The social and economic difficulties of Haiti are well documented over the last decades. Future priorities in the economic sphere are in the sustainable growth of different local crops, which will improve the living standards of its population.
Natural and human-induced hazards (storms, floods, and droughts) have highly destructive impacts on buildings, land, water, livestock, and people in Haiti. The poorest Haitians, including low-income women, children, and elderly people, are especially vulnerable. There is already evidence of climate change, including higher mean temperatures and altered rainfall patterns.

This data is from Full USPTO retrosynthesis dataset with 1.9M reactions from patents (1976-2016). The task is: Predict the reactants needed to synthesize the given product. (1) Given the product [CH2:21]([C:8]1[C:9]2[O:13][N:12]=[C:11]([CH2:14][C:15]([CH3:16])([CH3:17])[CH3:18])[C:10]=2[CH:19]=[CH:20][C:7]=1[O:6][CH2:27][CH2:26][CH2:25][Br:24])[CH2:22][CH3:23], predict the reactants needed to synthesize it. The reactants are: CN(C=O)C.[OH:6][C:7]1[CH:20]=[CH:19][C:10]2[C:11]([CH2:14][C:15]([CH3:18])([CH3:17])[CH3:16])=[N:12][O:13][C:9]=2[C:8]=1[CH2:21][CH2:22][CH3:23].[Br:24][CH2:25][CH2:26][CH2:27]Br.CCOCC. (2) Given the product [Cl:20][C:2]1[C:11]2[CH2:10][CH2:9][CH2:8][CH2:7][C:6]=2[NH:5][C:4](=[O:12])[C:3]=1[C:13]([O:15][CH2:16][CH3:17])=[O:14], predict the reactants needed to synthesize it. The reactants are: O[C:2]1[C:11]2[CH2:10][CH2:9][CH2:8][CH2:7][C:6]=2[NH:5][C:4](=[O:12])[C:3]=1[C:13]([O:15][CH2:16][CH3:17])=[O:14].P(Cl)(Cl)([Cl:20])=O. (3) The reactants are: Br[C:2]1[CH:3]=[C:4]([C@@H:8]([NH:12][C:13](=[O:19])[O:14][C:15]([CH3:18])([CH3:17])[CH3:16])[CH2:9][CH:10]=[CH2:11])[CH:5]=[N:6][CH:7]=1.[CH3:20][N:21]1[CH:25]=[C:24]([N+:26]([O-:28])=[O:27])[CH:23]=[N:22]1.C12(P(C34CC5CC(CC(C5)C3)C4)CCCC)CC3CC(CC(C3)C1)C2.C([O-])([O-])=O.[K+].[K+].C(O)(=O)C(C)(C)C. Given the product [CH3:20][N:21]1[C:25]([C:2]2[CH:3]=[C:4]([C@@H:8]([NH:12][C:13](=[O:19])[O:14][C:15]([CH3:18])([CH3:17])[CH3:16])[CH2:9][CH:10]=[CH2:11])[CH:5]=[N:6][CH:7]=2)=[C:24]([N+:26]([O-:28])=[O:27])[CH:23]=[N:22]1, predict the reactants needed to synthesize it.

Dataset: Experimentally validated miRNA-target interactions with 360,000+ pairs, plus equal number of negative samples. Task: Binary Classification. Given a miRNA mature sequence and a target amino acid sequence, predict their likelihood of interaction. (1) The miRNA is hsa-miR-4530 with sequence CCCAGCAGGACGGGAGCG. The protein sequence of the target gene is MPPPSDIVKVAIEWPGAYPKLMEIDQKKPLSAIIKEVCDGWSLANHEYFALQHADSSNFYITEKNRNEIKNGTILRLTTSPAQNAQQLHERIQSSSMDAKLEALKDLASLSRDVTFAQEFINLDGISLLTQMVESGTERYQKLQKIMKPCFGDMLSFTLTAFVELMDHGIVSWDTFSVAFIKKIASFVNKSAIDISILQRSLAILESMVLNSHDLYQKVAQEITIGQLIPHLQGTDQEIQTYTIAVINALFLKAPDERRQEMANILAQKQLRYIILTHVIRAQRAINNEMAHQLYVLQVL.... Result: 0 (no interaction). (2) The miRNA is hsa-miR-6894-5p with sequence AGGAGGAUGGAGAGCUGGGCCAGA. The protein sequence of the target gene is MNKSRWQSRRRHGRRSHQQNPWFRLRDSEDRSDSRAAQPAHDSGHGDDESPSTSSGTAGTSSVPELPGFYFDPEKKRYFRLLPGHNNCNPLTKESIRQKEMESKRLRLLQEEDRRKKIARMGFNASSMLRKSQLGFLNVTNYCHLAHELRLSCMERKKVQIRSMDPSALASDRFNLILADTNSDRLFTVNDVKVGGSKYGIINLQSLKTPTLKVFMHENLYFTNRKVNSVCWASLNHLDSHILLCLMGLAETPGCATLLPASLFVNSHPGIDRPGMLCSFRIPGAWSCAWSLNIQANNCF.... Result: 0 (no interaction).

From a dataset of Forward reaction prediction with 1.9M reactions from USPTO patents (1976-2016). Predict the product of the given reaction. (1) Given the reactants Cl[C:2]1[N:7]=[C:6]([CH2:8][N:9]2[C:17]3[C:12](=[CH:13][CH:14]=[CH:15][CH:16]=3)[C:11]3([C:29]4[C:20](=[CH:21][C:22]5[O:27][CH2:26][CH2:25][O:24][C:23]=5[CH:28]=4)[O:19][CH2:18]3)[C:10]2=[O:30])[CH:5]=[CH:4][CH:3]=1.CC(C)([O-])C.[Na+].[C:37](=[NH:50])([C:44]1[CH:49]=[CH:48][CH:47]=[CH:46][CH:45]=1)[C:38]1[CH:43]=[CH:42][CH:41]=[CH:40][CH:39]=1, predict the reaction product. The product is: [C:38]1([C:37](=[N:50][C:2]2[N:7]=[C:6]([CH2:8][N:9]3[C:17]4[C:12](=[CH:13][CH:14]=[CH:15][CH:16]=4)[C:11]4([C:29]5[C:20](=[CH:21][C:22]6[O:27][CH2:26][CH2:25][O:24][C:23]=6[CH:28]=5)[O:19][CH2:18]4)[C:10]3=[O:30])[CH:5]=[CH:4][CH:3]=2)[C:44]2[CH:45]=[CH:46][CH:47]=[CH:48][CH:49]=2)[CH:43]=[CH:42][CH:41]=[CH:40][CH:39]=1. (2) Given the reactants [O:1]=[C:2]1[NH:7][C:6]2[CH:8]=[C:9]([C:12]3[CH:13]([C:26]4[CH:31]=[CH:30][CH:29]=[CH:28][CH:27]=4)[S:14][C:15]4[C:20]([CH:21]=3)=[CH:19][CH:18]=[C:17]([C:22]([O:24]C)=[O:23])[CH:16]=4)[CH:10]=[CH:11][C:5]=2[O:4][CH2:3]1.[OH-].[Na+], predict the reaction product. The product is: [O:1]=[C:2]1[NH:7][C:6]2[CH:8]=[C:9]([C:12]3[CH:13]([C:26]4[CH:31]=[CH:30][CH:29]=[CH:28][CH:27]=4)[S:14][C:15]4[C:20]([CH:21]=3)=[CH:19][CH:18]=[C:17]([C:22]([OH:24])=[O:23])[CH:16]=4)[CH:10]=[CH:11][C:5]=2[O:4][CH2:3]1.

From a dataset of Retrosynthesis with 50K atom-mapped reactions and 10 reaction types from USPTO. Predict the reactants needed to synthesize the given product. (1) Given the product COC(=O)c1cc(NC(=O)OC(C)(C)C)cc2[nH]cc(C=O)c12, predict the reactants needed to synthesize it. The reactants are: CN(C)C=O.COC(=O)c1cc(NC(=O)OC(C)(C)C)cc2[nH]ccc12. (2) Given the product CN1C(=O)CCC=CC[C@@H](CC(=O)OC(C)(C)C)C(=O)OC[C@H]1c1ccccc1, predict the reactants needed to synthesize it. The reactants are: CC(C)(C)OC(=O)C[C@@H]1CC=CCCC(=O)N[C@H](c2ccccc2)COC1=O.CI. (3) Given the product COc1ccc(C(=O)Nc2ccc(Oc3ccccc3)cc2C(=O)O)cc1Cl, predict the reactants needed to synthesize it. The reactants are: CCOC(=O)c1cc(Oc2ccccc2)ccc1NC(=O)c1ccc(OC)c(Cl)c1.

The majority of Haiti’s population and a disproportionate number of the poor live in the rural areas. About 58% of rural households live in absolute poverty (based on a US$1 a day extreme poverty line). Haiti’s achievement of the Millennium Development Goals is unlikely, especially in rural areas.